On the Internet There's No Such Thing as Privacy

There’s a slide that appears in every E2BN e-safety presentation. It’s a simple message. It reads “On the Internet: there’s no such thing as privacy, there’s no delete button so post like your enemies are watching!”

This article looks at the first part of that message. Privacy: a state in which one is not observed or disturbed by other people; the state of being free from public attention.

Imagine if every book you read reported that you had read it, how long you looked at it, which bits you re-read and what you read next. You can learn a lot about someone based on what they read! This is what happens online. Cookies on web sites track your browsing habits and web servers store this data. If you combine browsing habits and some bits of personal data quite a detailed picture or profile will emerge.

How Secure is your School's Data?

Over the last few years there has been a disturbing rise in the number of high profile information and data-security breaches. Information such as patient records and case files on vulnerable children have been lost, stolen or inadequately protected.

A study by East Anglia and Plymouth Universities surveyed 1,059 schools. The survey revealed that t pupil records detailing addresses and routes to school, whether they have special needs, are known to social services or even if they have relatives who are on the sex offenders register are at risk of exploitation because nearly half of the schools have no policy for handling personal data. The report also showed that 45% of schools did not meet minimum requirements for password security and 40% had insufficient measures in place for the security of their computer systems again problems such as viruses.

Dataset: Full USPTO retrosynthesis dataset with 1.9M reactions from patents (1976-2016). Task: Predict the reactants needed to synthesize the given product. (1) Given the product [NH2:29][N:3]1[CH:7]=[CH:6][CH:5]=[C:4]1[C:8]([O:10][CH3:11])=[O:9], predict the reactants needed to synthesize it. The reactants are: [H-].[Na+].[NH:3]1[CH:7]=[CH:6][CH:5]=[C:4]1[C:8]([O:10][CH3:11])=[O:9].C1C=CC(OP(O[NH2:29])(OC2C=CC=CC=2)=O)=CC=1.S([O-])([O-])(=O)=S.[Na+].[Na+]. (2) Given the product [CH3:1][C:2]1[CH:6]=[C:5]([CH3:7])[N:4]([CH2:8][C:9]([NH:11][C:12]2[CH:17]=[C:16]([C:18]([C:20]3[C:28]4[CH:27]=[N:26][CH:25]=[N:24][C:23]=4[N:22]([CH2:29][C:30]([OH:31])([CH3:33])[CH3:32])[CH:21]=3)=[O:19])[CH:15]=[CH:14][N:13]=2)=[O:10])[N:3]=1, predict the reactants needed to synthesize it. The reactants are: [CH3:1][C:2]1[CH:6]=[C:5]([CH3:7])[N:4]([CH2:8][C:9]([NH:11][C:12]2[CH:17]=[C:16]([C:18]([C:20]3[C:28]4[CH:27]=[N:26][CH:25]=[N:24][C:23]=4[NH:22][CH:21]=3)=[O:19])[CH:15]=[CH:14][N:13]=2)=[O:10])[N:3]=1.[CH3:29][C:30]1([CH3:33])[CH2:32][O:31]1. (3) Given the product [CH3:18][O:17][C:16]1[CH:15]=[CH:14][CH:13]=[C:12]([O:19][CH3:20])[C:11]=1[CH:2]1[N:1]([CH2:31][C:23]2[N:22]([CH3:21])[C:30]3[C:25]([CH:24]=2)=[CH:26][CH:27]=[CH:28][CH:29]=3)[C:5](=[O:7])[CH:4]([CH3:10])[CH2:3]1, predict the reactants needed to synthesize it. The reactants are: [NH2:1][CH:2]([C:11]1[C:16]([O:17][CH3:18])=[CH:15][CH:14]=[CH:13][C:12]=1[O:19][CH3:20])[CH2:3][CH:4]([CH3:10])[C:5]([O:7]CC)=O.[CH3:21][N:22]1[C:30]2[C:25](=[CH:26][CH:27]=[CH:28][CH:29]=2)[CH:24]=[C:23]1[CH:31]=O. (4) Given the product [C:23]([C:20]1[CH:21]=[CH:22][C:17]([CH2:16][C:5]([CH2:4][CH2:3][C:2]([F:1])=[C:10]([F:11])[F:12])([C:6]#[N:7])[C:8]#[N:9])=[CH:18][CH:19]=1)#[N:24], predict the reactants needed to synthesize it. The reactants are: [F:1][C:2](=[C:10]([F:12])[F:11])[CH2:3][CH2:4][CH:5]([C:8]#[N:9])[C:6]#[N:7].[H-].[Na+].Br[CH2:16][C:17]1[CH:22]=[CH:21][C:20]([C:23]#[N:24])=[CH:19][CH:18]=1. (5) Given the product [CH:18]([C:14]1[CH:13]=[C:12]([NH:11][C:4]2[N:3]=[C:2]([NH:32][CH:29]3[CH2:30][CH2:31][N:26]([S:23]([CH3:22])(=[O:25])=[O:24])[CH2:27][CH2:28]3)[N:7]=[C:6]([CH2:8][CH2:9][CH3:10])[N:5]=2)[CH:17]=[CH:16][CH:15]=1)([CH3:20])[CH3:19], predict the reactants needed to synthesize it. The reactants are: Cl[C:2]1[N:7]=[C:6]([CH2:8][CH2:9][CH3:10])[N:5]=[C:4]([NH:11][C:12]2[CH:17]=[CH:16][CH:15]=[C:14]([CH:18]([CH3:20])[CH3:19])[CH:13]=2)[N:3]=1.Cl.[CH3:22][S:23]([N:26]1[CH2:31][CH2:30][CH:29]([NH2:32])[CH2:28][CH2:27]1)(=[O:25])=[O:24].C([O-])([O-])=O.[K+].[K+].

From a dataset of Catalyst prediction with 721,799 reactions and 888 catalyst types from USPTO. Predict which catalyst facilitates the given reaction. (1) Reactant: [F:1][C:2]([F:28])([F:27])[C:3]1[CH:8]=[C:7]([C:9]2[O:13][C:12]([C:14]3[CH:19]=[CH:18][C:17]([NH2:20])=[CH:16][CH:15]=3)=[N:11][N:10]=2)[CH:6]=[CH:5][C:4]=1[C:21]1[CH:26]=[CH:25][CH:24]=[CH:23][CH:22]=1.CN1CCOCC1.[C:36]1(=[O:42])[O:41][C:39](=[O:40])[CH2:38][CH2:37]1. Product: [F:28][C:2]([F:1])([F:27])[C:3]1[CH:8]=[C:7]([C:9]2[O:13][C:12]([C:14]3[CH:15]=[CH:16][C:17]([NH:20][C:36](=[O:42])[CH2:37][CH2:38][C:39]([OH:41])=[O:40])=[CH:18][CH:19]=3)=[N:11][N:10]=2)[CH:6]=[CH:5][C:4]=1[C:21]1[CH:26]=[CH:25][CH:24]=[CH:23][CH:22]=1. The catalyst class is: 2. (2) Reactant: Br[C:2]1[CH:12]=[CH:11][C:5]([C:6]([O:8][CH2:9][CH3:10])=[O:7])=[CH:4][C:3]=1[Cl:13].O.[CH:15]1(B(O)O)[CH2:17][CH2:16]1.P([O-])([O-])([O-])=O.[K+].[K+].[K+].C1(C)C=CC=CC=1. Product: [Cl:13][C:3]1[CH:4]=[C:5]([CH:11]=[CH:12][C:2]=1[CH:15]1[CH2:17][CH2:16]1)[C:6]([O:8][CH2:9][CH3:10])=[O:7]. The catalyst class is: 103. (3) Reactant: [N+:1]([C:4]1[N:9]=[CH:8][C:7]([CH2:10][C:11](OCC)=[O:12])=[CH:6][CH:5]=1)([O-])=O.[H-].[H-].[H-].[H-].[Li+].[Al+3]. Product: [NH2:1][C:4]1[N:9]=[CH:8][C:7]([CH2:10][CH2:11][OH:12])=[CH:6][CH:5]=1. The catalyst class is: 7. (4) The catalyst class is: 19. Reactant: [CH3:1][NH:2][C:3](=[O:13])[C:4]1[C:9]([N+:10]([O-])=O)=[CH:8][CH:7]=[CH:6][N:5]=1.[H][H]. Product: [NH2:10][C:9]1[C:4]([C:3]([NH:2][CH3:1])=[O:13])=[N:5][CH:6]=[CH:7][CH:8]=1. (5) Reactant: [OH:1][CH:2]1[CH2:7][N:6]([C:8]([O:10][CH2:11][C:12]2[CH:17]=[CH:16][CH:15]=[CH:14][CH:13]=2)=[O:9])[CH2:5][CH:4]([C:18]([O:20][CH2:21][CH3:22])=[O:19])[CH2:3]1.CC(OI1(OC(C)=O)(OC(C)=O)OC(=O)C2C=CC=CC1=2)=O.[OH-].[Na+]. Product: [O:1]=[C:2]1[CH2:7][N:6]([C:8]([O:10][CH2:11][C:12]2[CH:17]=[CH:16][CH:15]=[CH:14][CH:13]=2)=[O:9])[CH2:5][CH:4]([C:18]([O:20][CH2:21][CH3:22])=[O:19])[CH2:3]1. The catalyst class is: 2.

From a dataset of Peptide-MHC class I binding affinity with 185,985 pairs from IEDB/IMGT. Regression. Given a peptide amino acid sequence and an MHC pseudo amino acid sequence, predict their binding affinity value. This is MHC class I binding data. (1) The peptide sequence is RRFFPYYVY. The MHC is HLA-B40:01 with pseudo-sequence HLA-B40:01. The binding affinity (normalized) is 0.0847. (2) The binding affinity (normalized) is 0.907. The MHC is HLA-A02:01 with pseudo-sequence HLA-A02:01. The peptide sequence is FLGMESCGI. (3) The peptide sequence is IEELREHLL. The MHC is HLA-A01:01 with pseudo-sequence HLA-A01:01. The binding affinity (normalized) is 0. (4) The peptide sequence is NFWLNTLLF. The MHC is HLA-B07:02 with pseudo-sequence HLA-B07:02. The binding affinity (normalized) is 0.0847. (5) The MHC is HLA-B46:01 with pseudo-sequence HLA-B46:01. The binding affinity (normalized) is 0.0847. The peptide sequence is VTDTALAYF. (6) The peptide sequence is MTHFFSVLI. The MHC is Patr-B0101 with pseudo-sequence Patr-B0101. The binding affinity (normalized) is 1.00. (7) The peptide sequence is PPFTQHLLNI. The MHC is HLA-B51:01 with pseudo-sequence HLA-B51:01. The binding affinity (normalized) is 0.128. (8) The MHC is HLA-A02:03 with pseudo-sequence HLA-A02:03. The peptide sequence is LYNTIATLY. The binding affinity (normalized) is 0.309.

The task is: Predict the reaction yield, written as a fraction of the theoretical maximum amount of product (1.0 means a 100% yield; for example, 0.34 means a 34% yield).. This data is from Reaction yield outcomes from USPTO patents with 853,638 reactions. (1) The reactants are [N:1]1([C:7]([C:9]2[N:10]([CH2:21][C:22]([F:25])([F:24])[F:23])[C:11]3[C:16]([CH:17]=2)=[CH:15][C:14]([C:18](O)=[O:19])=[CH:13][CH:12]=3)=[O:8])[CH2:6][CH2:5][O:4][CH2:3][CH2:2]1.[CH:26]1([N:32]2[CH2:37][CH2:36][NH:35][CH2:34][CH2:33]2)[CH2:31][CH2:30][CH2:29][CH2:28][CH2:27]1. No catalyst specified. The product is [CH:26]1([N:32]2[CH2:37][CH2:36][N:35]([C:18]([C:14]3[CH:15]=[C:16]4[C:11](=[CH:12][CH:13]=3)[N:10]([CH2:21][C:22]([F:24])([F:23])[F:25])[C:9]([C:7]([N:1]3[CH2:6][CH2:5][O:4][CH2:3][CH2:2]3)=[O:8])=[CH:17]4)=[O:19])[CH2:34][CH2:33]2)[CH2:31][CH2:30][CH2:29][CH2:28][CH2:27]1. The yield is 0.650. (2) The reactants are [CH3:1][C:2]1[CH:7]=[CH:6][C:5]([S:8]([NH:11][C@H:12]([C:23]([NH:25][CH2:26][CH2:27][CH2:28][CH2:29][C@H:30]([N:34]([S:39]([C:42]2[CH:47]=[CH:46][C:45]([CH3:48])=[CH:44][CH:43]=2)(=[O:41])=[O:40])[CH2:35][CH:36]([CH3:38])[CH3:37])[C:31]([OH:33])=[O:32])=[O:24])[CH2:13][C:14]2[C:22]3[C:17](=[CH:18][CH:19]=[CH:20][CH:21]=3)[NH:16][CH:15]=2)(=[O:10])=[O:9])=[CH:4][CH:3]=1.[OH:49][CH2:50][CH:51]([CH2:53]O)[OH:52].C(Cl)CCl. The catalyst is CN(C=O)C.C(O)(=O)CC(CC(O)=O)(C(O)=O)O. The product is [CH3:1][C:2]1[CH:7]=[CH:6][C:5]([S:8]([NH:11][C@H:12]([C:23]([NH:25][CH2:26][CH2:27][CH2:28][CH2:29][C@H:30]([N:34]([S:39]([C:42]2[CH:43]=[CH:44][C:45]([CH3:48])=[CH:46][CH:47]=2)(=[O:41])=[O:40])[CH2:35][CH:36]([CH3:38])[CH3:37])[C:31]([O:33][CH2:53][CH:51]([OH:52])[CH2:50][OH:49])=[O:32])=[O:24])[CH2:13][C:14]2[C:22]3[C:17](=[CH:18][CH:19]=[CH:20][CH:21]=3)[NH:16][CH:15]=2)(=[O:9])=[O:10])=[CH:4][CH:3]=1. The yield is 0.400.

On the Internet there’s no Delete Button

Last term we looked at the statement ‘On the Internet there’s no such thing as privacy’ and asked what life would be like if every book and every page we read reported our reading habits back to its publisher. We then considered to what degree websites and online technologies are in fact reporting our browsing habits to marketers, governments and service providers and what the implications are for our privacy.

This term we look at the idea that ‘On the Internet there’s no delete button’, consider the implications of the digital version of pens and pencils and ask how we might moderate our behaviour if every scribble, note and doodle we pen were somehow permanent, indelible and endlessly replicable.

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